In a conversation with a client recently, I used the phrase: one swallow doesn’t make a summer.

I was unsure whether or not to use it, as I thought he might experience it as demeaning, or patronising; that I was just throwing out a quote or a cliché.

That was until I chatted to him at a function recently. I asked how he was doing and he said, “that quote you shared with me was brilliant and has really stuck, and helped me with my current issue.”

What was it then? A cliché? A proverb? A parable? I looked them up in the Merriam-Webster Dictionary:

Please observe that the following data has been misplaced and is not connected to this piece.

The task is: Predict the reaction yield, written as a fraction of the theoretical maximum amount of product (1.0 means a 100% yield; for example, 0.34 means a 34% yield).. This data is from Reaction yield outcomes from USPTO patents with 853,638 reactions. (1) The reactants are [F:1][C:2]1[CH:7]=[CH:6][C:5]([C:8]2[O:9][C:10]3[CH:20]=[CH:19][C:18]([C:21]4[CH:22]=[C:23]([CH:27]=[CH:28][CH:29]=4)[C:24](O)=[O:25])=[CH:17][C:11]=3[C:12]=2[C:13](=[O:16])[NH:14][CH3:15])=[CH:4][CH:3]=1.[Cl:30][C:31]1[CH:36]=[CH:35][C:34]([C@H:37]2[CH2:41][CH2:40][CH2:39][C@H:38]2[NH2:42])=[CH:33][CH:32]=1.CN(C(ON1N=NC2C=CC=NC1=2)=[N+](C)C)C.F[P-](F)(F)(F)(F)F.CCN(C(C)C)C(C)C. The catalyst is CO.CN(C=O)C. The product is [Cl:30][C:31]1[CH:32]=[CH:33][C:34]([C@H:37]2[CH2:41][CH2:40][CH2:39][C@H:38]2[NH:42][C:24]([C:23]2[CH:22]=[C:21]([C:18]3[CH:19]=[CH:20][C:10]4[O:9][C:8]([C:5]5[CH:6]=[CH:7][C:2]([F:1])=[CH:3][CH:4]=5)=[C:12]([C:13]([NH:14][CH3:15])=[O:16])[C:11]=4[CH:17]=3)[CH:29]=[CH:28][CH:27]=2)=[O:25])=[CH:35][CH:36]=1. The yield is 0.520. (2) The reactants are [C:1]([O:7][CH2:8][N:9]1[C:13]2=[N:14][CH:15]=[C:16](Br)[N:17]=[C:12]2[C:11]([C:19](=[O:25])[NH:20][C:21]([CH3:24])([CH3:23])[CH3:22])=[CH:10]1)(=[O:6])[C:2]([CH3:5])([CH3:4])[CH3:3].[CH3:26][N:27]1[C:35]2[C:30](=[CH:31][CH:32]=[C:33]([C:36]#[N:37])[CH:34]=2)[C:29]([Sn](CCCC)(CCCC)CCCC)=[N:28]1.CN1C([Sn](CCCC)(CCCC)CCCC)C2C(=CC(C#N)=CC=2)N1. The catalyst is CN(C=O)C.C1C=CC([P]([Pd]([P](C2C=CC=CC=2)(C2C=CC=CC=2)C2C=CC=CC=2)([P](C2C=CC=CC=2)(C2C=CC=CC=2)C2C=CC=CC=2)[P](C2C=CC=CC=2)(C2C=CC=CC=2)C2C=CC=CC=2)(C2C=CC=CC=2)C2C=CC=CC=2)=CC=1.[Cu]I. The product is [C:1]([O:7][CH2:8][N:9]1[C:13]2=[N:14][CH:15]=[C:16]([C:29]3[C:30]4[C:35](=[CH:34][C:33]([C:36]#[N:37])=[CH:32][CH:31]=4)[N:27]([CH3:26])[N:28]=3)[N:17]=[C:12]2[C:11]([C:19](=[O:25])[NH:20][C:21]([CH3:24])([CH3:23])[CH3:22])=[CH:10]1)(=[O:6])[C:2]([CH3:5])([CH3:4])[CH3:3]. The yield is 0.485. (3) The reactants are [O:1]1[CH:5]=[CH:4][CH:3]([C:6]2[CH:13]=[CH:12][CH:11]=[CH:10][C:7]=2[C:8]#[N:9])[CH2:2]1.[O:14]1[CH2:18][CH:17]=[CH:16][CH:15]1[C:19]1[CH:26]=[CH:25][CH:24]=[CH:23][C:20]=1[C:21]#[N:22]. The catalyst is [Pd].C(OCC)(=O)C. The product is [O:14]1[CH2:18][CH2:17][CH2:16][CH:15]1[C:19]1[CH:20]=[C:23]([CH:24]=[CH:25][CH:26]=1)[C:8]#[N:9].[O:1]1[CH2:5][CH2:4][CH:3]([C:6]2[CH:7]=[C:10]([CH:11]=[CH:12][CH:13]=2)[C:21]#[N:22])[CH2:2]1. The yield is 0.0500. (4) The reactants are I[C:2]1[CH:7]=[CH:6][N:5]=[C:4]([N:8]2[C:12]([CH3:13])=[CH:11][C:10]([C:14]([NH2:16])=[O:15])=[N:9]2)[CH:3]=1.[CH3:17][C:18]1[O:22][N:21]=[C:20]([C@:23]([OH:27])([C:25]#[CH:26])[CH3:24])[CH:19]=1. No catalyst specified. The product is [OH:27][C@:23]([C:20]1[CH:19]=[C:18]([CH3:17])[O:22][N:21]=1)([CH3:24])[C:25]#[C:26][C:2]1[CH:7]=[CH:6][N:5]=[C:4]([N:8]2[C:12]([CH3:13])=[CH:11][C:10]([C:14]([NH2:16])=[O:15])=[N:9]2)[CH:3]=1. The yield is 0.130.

1. A cliché is: a phrase or opinion that is overused and betrays a lack of original thought, such as, “a woman’s place is in the home.”
  2. A proverb is: a short, well-known pithy saying, stating a general truth or piece of advice.
  3. A parable is: a simple story used to illustrate a moral or spiritual lesson.

Tell stories, share proverbs and it turns out, avoid clichés!

Have a great week.

All the best,

Si.